Internal courses for Pratham and ASER Centre teams

ASER Centre started its capacity building journey by assessing the needs of its own teams to carry out ASER and other surveys, implement research studies, and communicate findings to external audiences. Over time, this led to the development of a series of courses designed with our own teams in mind.

Certificate course for Research and Survey Coordinators:

This course covered a range of subjects such as Excel, Applied Statistics, Tools for Data Collection, Communications, Leadership, and Education System in India. The content was developed in-house and the course was conducted in Hindi and English.

Certificate in Leadership and Organizational Management (CLOM):

This course offered modules on communication and influencing, team building, management and leadership, networking and advocacy, self-management and technical skills. It was jointly offered by Pratham Education Foundation and Tata Institute of Social Sciences, Mumbai to provide a rich in‐service experience to mid-level personnel in Pratham and ASER Centre. ASER Centre conducted sessions on understanding and presenting data.

Certificate in Adult Learning and Training Management (CALTM):

This course was specially designed for Pratham and ASER Centre trainers who go on to train various adult groups such as in-house trainers at the state and district level, government teachers, teacher trainees, etc. The course content was developed and delivered by Pratham Education Foundation and the Centre for Lifelong Learning, Tata Institute of Social Sciences, Mumbai.

Courses for external participants from other organisations and educational institutions

After some years of focusing capacity building efforts on our own teams, ASER Centre began to offer workshop modules and courses to external participants in organisations and institutions in different parts of the country. These include:

Assessment of Foundation Reading Course

The Assessment of Foundational Reading course explains how to administer a simple test to understand children’s foundational reading ability. The assessment can be administered to all children in the age group of 5-16 and can be done anywhere (not necessarily in school). Such assessments have been extensively used in the ASER survey since 2005 to provide large-scale evidence of children’s learning levels in rural India.

To access the reading course, click on this link:

Evidence for Action: Certificate Course in Questionnaire Design, Statistics and Communication:

ASER Centre in collaboration with the Centre for Lifelong Learning at Tata Institute of Social Sciences, Mumbai offered certified capacity building courses for field researchers, survey coordinators and professionals in other organisations working in similar fields. Participants from organisations such as Accountability Initiative, IDInsight, JPAL SA, IFMR, Room to Read, Saajha, and many individual participants have successfully completed the course.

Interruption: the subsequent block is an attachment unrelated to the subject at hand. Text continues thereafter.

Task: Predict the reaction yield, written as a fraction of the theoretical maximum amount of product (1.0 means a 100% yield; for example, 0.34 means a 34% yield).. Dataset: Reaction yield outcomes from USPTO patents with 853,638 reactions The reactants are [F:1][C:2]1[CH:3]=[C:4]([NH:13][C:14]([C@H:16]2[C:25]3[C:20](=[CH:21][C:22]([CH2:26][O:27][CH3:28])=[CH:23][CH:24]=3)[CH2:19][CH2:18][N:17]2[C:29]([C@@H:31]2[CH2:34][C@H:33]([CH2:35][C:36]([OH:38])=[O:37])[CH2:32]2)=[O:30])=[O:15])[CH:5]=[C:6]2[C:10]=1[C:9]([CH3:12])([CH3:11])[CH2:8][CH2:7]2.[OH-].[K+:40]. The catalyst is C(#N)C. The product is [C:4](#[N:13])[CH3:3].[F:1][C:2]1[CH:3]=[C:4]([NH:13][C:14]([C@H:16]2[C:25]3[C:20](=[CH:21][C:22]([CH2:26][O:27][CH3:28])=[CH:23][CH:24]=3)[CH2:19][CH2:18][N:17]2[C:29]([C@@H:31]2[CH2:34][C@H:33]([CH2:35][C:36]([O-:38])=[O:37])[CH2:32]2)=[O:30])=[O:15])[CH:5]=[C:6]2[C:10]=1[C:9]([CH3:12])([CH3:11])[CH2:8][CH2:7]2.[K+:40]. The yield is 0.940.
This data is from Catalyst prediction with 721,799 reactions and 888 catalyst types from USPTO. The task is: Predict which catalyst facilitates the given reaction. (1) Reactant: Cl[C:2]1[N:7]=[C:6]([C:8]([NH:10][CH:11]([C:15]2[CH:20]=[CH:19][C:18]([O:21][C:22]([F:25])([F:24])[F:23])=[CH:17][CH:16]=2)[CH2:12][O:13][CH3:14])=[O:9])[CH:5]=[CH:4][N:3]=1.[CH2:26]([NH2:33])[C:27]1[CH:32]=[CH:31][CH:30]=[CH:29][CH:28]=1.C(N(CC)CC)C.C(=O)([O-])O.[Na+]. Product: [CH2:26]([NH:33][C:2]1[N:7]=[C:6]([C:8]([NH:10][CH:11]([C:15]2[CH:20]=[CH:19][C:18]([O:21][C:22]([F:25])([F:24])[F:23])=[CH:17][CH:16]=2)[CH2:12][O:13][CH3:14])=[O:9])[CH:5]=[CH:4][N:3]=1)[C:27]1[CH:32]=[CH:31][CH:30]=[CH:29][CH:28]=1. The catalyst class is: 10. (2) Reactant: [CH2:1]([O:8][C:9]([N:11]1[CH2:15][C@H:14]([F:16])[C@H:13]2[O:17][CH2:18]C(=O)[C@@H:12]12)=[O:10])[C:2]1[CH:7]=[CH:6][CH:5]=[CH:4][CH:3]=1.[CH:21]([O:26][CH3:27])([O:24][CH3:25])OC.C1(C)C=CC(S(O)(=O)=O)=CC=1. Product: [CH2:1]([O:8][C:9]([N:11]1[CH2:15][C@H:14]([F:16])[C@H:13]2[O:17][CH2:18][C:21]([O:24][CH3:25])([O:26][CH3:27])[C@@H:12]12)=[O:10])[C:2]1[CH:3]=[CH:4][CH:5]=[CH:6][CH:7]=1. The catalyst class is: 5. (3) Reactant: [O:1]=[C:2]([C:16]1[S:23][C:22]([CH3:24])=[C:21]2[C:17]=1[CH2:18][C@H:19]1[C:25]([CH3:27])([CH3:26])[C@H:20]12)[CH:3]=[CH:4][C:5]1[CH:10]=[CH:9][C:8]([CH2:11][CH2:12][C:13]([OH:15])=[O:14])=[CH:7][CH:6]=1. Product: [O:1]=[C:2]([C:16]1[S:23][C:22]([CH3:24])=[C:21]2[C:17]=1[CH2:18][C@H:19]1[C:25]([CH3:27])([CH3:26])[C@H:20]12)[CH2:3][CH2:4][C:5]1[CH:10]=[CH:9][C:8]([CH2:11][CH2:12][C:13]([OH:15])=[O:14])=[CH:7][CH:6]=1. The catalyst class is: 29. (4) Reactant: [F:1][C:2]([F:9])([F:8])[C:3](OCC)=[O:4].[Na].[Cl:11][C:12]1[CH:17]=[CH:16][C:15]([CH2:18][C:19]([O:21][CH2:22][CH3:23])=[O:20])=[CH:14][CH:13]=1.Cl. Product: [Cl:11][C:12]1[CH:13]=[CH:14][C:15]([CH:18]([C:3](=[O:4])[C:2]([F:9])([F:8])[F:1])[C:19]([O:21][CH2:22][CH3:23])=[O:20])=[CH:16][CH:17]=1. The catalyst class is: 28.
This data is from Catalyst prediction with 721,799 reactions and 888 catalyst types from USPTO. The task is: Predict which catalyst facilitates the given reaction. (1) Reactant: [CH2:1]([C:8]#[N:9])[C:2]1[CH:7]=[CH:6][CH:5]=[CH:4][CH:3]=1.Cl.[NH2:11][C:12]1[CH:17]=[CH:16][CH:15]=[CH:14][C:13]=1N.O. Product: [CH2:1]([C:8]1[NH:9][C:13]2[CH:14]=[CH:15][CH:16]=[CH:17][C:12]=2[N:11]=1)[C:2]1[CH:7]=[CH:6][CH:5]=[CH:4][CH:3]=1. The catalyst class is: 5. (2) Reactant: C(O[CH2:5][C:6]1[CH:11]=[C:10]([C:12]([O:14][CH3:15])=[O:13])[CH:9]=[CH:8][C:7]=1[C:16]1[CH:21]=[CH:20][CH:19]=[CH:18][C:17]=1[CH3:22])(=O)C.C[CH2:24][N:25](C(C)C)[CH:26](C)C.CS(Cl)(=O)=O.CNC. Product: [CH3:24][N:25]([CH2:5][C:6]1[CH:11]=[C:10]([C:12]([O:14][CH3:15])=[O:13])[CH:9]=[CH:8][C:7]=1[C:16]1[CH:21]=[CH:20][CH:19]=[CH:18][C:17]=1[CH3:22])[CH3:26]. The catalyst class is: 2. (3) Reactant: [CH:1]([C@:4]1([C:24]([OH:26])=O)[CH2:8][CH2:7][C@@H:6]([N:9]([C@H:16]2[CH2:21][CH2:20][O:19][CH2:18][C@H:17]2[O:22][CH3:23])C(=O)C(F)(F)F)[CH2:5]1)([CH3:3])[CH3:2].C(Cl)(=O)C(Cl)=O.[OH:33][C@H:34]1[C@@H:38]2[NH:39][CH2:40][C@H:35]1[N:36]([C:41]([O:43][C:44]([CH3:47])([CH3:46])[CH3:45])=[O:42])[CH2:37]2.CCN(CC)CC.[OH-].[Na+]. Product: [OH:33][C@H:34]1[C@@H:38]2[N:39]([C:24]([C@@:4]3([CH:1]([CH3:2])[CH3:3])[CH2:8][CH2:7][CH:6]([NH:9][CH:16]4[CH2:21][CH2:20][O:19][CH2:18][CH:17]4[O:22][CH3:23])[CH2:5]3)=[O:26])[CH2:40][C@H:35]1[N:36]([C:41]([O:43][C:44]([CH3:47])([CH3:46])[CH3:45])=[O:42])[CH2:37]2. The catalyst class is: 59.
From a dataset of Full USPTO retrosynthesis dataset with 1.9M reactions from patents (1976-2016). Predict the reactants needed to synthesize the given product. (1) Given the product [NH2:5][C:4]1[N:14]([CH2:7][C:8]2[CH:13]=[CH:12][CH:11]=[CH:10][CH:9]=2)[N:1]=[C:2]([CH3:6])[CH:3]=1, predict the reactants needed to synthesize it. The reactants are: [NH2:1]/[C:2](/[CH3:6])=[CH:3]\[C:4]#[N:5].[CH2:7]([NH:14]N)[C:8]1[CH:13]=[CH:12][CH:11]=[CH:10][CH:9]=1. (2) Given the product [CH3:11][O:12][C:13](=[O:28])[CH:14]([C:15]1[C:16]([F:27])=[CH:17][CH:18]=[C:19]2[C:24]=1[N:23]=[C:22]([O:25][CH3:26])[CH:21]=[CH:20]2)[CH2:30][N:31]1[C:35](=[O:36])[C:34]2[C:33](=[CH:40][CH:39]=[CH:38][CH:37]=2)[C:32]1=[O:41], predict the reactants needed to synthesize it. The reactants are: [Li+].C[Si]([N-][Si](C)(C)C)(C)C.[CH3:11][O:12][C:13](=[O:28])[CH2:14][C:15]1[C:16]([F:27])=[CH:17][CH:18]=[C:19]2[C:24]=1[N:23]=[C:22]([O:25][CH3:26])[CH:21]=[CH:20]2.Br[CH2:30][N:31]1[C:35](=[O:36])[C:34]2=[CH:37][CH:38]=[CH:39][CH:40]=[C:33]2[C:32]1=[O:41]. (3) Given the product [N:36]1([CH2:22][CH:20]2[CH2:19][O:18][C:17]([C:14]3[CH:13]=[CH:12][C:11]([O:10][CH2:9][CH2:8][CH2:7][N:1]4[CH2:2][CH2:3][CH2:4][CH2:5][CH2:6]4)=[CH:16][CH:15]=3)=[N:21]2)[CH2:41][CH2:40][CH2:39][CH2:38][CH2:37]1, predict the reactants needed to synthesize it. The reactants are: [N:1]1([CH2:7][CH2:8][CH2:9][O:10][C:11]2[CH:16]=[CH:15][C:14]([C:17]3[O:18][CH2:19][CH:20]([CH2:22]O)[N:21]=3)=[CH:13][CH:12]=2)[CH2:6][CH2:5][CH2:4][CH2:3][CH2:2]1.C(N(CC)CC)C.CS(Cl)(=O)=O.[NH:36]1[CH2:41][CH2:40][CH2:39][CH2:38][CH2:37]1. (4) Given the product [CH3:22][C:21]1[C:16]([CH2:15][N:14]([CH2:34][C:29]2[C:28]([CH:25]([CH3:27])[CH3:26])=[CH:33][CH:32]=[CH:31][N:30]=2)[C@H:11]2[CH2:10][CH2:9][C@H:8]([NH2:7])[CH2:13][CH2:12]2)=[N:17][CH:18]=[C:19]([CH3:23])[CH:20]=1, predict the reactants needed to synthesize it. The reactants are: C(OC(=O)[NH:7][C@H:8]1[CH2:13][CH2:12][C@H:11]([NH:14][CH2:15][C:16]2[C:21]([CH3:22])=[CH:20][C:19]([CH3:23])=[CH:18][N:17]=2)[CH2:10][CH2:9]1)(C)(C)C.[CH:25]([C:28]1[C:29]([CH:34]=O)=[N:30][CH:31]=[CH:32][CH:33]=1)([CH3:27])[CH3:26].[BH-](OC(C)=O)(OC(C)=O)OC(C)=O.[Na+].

DIET Partnership Program:

The District Institutes of Education and Training (DIETs) are government teacher training colleges that have been set up in most districts of the country. The DIET Partnership Program was started in 2015 to improve the ability of future primary school teachers to identify and address children’s foundational learning needs. Pratham and ASER Centre teams trained students who were studying to become teachers in selected DIETs. They learnt how to understand children’s current learning levels, group children by learning level, and teach each group of children using methods and materials designed to help them acquire foundational skills in reading and arithmetic in a short period of time. The course was based on Pratham’s Combined Activities for Maximised Learning (CAMaL) approach, better known today as Teaching at the Right Level or TaRL.

Translating Policy into Practice:

This workshop introduces the basic concepts of measurement in the context of a specific educational policy, i.e. the Right to Education Act. In addition to an in-depth understanding of the provisions of the Act, this workshop provides participants with a first exposure to how to generate, analyse, and present evidence. Classroom and field sessions help participants to think about the processes and how these influence learning outcomes. Participants link their understanding from their field visit by analysing the data collected and discussing the gaps observed between policy and practice. They are encouraged to ideate use of evidence to pursue new or corrective ground-level action post-workshop.

For more information, contact Nandita Banerjee at

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